Rallying for Migrant Families

A sea of white shirts, clever signs, and fearless faces—this was the makeup of the nation on Saturday morning. Across the United States, more than 750 rallies, some with tens of thousands of attendees, streamed through streets, crossed over bridges and surrounded federal buildings to demand justice for migrant families at the U.S. / Mexico border as part of the #FamiliesBelongTogether National Day of Action

A young protestor at the #FamiliesBelongTogether rally in Washington, D.C. (Copyright Jenny Warburg)

Speaking through tears, a Brazilian mother who has been separated from her 10-year-old son for more than a month shared her story with the crowd of protestors gathered in Boston. “We came to the United States seeking help, and we never imagined that this could happen,” she said with the help of an interpreter. “So I beg everyone, please, release these children, give my son back to me.” Lin-Manuel Miranda sang a soft lullaby for detained migrant parents who are unable to be there for their children at the rally in Washington, D.C.—moments before Grammy award-winning singer-songwriter Alicia Keys read a letter written by a woman whose son was taken away from her at the U.S.-Mexican border.

Sen. Kamala Harris addresses the #FamiliesBelongTogether rally in Los Angeles. (Copyright Nina Zacuto)

To a crowd of 25,000 in New York City, actor Kerry Washington fiercely criticized the Trump administration. “I will not stand for somebody else turning this country further down the road of racism and disenfranchisement,” she declared. “Enough is enough!”In nearby Queens, Alexandra Ocasio-Cortez, a Democratic candidate for New York’s 14th congressional district who ousted 10-term incumbent Rep. Joe Crowley after Tuesday’s primary election, marched in solidarity with protestors. Her campaign has called for the dissolution of U.S. Immigration and Customs Enforcement.

In her speech to 75,000 demonstrators in Los Angeles, Sen. Kamala Harris reminded the crowds of how their efforts will be remembered in history. “This is a moment in time that is requiring us collectively to look in a mirror and ask a question—that question being, who are we?” she said. “I believe the answer includes saying: ‘we’re better than this.’” Harris appeared in June outside of Otay Mesa detention center in San Diego for a protest against the Trump policies. 

Laverne Cox, who arrived to the LA rally alongside the national Latinx transgender rights advocacy organization TransLatin@s Coalition, also implored the crowd to think critically about the carceral state. “We are here to demand our government reunite migrant children with their families right now,” Cox told the crowd. “Let us not forget that the corporations that own private for-profit prisons also run the privately owned immigration detention centers that are profiting from separating migrant children from their families.” At one point, strikers heard the faint sounds of prisoners from inside the adjacent Los Angeles Metro Detention Center banging on the windows. 

President Trump criticized the nationwide protests on Twitter, posting words of encouragement for ICE officers and falsely claiming that demonstrators participating were anti-police. Trump’s administration has tried unsuccessfully over the last month to place blame for its disastrous border policies outside of itself, despite it being the creation of White House officials. Trump’s zero-tolerance policy left over 2,000 children detained separately from their families after being forcibly taken from them at the border; many are living in tent cities and prison-like detention centers, and some may never see their parents again. Although Trump signed an executive order ending the policy moving forward—opting instead to detain families together, and perhaps indefinitely—his administration has announced no concrete plan to reunite the families already separated by a policy slammed by the United Nations as a violation of human rights.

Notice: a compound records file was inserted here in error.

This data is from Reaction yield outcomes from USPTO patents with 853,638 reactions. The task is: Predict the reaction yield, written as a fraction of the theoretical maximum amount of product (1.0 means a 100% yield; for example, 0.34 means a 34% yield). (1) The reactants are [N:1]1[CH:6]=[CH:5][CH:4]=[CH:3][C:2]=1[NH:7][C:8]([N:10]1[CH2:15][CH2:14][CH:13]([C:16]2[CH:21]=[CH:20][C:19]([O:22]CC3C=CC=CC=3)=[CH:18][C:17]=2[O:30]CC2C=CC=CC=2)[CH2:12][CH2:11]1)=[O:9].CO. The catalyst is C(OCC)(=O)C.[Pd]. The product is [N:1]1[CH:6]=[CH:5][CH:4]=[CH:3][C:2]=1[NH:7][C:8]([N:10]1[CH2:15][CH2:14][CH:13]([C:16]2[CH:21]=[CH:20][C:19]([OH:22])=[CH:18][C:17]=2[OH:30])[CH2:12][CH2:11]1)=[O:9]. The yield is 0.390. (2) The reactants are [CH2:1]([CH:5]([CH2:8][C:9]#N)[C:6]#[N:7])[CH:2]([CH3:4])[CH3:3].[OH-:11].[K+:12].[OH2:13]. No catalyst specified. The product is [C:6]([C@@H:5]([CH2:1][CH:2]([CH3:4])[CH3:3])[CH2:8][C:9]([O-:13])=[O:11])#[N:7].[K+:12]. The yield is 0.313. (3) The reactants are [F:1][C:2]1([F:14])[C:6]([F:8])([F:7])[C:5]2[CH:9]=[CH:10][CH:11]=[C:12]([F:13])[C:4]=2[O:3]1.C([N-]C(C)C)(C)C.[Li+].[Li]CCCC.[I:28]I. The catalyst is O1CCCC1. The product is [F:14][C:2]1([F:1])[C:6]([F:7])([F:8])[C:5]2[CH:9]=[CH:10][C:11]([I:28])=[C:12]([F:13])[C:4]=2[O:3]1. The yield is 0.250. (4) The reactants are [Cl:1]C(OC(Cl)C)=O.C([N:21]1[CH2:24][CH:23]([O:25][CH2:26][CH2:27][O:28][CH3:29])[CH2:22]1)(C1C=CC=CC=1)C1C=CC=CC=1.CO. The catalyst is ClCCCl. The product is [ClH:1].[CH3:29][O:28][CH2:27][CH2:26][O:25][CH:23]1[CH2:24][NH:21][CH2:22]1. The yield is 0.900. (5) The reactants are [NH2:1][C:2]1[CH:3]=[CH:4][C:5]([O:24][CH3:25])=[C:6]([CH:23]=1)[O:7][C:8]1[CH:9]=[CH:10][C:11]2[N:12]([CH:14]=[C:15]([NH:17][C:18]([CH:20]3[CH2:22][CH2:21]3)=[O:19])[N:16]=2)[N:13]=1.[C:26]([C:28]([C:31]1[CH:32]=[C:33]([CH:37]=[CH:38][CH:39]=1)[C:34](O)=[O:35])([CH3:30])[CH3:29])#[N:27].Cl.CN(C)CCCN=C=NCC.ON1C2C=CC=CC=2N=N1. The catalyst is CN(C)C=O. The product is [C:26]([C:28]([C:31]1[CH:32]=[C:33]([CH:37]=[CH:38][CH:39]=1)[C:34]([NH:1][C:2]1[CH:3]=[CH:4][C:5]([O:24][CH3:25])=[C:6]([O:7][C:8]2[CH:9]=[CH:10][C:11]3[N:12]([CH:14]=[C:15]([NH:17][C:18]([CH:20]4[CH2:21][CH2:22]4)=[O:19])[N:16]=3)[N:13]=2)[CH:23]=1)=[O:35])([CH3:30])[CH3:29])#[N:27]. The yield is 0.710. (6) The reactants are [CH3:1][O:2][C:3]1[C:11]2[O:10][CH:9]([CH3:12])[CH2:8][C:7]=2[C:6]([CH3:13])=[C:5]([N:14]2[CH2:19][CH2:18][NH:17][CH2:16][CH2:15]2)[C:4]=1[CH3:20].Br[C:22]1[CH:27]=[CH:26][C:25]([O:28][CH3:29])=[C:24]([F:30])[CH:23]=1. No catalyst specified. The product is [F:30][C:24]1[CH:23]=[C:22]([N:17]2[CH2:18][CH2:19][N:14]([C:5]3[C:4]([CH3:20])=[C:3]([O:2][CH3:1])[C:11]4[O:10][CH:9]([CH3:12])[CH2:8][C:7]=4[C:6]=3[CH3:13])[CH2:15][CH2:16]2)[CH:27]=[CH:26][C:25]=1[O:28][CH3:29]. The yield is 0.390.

Rep. Maxine Waters addresses the #FamiliesBelongTogether rally in Los Angeles. (Copyright Nina Zacuto)

Rep. Maxine Waters, who has faced a barrage of public criticism and death threats since being singled out by Trump last week for speaking out on his border policies, issued a challenge to the administration in Los Angeles. “I know that there are those who are talking about censuring me, talking about kicking me out of Congress, talking about shooting me, talking about hanging me,” she said. “All I have to say is this: If you shoot me, you better shoot straight. There’s nothing like a wounded animal.”

Feminists like Waters—including Eleanor Smeal, Feminist Majority President—have been taking to social media and the streets to push back on Trump’s xenophobic immigration policies. During her remarks in Los Angeles, Waters declared that they would not relent in demanding justice—for migrants and for all Americans—during Trump’s presidency. “I am prepared to make whatever sacrifices need to be taken,” Waters told demonstrators. “I am not about to let this country to go by the way of Donald Trump.”

Eleanor Salsbury is an editorial intern at Ms.

Carmiya Baskin is an editorial intern at Ms. and a third-year Feminist Studies major at UC Santa Barbara. Her work has appeared in The Bottom Line, a student-run newspaper at UCSB, and EqualTalk, a feminist blog she co-founded through a women empowerment and teen leadership organization, Girls Give Back. She is passionate about all things related to intersectional feminism, Harry Potter and Disney, and she enjoys eating peanut butter right out of the jar while binge-watching The Office.

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